Most of us know someone with one form or another of an autoimmune disease. Conditions like Hashimoto’s, Crohn’s disease, sarcoidosis, rheumatoid arthritis, or psoriasis are just a handful of examples and all are at increasingly high incidence rates, here in the US and globally.

Autoimmune conditions have at least one similar etiology: our immune system misreads our body’s cellular surface proteins as those of a pathogen. The result of this miscommunication is the attack on, and often death of, healthy tissue. The resulting pathology is compromised organ health and sometimes, in severe cases, failure.

How this error by the immune system occurs is dependent upon the unique biochemistry of the individual and the complexity of their body’s interaction with specific antigens, either from environmental exposure or possibly by infection. While some risk factors, such as Lyme’s Disease for instance, might seem beyond our control, there are an array of high risk factors that are becoming well established players in the development of at least one autoimmune disease, sometimes more.

Chronic mold exposure and the mycotoxins produced by mold, for instance, have been implicated in some autoimmune diseases. Gluten exposure, even in the absence of classic celiac disease, is also a well-established risk factor for Hashimoto’s Disease of the thyroid. These are just two examples and there are numerous other factors that may come together to create the "perfect storm" for our immune system’s confusion.

What I recommend for almost all autoimmune diseases, not as a cure but as a highly supportive, anti-inflammatory, adjunct therapy, is a modified elimination diet coupled with unique, nutrient dense foods. This combination can allow the hyperactive immune system to calm down and can provide relief by reducing the pain and discomfort caused by the associated fires resulting from inflammation.

The most likely culprits in generating excessive autoimmune-burden are gliadin (the type of gluten found in wheat and spelt) and A1 casein (the type of casein produced by most cows, but not goats or sheep). These are the most important proteins to avoid. Others that may warrant at least a temporary elimination trial would include soy, eggs, peanuts, and tree nuts. Additionally, eliminating mold or mycotoxin-rich foods such as Balsamic vinegar, wine, and certain cheeses may also be of benefit.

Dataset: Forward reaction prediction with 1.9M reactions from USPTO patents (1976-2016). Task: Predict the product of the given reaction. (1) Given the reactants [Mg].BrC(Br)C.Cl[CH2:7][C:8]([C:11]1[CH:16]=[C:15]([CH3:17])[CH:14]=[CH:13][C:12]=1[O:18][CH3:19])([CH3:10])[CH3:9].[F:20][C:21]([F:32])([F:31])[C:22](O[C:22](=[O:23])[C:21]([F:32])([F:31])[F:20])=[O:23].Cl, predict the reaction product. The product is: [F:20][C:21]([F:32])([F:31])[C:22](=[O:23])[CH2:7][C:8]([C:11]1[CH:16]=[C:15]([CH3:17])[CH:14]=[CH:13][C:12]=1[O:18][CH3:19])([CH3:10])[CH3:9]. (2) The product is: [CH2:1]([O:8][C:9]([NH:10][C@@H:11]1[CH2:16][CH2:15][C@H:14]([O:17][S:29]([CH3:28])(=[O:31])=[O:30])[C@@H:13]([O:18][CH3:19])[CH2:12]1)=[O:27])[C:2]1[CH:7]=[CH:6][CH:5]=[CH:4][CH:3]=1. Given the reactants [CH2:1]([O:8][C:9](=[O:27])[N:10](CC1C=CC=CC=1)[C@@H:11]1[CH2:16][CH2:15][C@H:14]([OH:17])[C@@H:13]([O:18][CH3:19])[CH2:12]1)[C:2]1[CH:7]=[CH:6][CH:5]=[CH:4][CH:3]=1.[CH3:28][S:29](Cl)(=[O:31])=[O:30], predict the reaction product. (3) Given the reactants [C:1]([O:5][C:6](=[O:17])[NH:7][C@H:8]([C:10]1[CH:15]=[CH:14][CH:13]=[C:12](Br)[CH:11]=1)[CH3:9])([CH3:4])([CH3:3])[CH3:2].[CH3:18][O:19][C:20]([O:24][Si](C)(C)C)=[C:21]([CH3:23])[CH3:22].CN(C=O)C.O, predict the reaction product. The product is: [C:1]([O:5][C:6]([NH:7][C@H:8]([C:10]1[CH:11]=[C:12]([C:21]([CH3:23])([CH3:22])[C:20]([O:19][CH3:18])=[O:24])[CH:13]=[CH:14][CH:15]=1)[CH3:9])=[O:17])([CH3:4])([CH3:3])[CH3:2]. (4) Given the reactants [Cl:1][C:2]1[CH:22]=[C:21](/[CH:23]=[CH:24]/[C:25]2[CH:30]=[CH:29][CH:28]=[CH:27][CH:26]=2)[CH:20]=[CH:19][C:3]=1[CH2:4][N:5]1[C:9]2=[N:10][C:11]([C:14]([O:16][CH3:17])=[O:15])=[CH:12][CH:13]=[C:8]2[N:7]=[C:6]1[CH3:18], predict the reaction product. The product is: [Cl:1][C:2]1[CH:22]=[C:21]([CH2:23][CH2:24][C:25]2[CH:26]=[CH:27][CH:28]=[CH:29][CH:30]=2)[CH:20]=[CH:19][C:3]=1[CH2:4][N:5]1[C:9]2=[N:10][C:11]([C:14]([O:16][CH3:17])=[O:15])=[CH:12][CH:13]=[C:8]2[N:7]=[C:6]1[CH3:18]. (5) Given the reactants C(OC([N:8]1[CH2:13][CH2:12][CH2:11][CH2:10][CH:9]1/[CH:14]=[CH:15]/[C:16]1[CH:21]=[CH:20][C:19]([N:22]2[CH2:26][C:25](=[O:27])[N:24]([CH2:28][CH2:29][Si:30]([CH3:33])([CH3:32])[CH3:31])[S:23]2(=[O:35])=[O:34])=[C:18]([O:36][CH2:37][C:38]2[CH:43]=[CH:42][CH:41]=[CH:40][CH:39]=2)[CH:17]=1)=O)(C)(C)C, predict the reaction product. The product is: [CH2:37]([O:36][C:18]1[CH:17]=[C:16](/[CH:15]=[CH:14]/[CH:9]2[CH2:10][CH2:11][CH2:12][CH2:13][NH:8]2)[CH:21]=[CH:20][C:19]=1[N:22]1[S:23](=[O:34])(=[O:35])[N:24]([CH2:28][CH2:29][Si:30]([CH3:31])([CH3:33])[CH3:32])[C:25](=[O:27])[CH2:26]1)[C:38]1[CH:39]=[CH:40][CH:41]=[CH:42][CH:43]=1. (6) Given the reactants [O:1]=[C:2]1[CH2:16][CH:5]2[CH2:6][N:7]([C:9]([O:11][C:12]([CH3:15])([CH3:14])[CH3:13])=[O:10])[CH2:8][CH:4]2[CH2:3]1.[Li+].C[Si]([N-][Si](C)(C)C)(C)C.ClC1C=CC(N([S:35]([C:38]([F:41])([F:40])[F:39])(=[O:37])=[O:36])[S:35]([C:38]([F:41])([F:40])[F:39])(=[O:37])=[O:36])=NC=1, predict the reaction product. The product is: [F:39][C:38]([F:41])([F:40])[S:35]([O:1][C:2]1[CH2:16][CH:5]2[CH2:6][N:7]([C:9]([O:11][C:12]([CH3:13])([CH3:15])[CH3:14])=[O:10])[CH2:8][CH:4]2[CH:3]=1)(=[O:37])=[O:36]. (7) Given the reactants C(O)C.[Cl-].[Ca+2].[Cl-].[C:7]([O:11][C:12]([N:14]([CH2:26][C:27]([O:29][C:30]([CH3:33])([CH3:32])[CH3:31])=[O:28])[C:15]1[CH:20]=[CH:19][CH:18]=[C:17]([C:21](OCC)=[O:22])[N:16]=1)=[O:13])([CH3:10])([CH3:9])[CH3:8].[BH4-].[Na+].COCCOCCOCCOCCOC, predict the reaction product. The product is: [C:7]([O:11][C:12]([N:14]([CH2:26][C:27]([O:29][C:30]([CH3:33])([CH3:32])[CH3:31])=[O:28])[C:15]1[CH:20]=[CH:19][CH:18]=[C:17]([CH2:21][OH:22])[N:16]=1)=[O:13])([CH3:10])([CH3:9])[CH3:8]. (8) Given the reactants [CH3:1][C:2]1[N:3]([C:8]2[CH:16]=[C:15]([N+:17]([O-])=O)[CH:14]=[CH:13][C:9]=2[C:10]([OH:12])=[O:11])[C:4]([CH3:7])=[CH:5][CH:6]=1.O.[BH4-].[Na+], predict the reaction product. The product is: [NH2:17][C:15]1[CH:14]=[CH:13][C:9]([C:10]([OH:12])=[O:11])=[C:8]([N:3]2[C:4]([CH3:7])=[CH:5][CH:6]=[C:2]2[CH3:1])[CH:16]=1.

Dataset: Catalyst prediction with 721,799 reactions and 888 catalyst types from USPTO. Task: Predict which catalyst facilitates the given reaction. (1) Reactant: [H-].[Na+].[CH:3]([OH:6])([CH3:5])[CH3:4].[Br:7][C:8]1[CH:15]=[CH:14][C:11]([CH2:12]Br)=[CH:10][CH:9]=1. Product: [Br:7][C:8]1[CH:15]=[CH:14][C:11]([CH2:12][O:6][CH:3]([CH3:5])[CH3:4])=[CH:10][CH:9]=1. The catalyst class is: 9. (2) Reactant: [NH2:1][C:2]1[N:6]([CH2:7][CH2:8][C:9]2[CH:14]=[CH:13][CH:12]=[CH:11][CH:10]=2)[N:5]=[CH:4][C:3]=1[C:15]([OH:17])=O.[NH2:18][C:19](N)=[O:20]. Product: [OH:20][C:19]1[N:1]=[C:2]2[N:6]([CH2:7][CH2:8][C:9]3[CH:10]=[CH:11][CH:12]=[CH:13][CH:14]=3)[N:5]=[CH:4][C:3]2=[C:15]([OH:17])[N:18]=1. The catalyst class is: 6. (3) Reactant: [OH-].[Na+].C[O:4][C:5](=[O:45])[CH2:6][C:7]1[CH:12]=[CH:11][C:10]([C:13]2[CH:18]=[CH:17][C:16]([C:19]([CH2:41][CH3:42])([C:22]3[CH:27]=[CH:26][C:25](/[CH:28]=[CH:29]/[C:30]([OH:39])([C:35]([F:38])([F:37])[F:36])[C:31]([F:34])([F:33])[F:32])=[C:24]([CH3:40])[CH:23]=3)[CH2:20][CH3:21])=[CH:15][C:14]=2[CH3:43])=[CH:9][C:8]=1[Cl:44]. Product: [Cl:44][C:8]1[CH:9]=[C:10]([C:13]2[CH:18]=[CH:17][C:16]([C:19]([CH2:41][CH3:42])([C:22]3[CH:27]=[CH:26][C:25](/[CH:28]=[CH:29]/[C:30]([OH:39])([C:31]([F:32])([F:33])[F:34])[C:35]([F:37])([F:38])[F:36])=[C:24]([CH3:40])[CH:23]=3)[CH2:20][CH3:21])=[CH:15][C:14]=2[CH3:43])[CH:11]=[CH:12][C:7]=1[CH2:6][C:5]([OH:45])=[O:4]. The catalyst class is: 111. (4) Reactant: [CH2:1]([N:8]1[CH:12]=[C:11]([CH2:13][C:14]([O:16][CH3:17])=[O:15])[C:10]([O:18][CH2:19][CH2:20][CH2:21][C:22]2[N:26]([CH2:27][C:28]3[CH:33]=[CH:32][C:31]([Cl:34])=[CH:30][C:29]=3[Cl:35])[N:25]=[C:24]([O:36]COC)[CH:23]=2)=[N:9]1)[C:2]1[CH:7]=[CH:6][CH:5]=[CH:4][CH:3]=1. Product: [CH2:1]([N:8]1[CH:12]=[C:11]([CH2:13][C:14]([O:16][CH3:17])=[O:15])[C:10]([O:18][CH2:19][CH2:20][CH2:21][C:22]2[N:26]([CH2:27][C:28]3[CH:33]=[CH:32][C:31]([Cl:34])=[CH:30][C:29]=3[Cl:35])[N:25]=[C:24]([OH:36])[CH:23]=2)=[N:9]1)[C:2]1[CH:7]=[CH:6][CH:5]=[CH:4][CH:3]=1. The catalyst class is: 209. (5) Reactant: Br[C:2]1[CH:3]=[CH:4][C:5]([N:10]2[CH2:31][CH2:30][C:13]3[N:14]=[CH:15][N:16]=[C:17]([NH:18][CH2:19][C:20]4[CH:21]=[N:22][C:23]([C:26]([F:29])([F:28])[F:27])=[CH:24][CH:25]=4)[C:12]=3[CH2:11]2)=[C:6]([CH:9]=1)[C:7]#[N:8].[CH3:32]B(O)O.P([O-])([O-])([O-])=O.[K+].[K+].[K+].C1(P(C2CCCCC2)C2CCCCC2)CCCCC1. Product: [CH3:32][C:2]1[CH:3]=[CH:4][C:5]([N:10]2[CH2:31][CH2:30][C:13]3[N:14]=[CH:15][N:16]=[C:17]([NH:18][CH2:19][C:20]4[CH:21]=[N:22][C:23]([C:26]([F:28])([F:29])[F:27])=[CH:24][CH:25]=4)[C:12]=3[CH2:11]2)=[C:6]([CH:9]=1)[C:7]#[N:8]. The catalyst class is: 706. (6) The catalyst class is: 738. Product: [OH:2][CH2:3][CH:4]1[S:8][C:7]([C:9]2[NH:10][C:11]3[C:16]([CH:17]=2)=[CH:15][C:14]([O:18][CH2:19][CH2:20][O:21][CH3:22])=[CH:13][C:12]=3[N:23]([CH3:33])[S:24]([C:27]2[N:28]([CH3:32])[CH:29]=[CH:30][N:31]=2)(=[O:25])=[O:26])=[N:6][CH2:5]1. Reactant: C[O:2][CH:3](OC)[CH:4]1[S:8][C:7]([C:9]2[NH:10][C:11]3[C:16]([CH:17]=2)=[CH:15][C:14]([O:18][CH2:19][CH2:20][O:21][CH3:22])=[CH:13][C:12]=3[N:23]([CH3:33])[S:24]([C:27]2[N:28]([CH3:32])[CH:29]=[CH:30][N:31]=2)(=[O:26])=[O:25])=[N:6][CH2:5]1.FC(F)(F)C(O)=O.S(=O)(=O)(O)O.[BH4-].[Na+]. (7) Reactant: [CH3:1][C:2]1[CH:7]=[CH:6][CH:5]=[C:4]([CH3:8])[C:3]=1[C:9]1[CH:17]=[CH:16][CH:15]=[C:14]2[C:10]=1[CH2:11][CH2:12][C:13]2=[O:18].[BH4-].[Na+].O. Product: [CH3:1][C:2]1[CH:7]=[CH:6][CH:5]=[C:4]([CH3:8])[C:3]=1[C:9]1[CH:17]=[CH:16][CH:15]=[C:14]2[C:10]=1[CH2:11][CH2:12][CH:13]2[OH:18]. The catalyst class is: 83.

A diet rich in fresh vegetables combined with healthy fats and grass-fed or wild protein sources is the foundation. Some individuals will do well with legumes, others may benefit more from their exclusion and a greater reliance on animal protein. In the case of Hashimoto’s and Crohn’s Diseases, abstaining from red meat and most dairy products is highly advised. This is because both conditions are exacerbated by the presence of Neu5GC in meat and milk products. When this unique type of sialic acid is embedded in our tissue, the immune system ratchets up its attack on the cells that contain it.

So while it is not necessarily a one-size-fits-all approach, ditching the gluten and most cow products (Guernsey milk products may be an exception), as well as all of the soy-laden "health" foods is an excellent first step. Increasing your consumption of dark greens, starchy root vegetables, and the healthiest fats: organic extra virgin olive oil, organic coconut oil, grass-fed butter, and organic flax oil (not to be cooked with however), are the foundation foods that might be combined with anything from wild salmon to thoroughly cooked chick peas or lentils.

Additionally, adding rich sources of omega 3 fatty acids, iodine, vitamin K2, and selenium to your diet from foods like sea vegetables, goat or sheep’s milk soft cheeses or yogurts, grass-fed butter, and small, wild, oily fish is a very beneficial component to this dietary support.

Ultimately, the best approach is to reduce what burdens you can and add those nutrient dense foods with the best potential to support or guide the immune system’s activity. Check with your physician when monitoring your response by following your body’s Erythrocyte Sedimentation Rate (ESR) or C reactive protein (CRP) levels. If these numbers are falling and you have made these interventions, then you are onto something!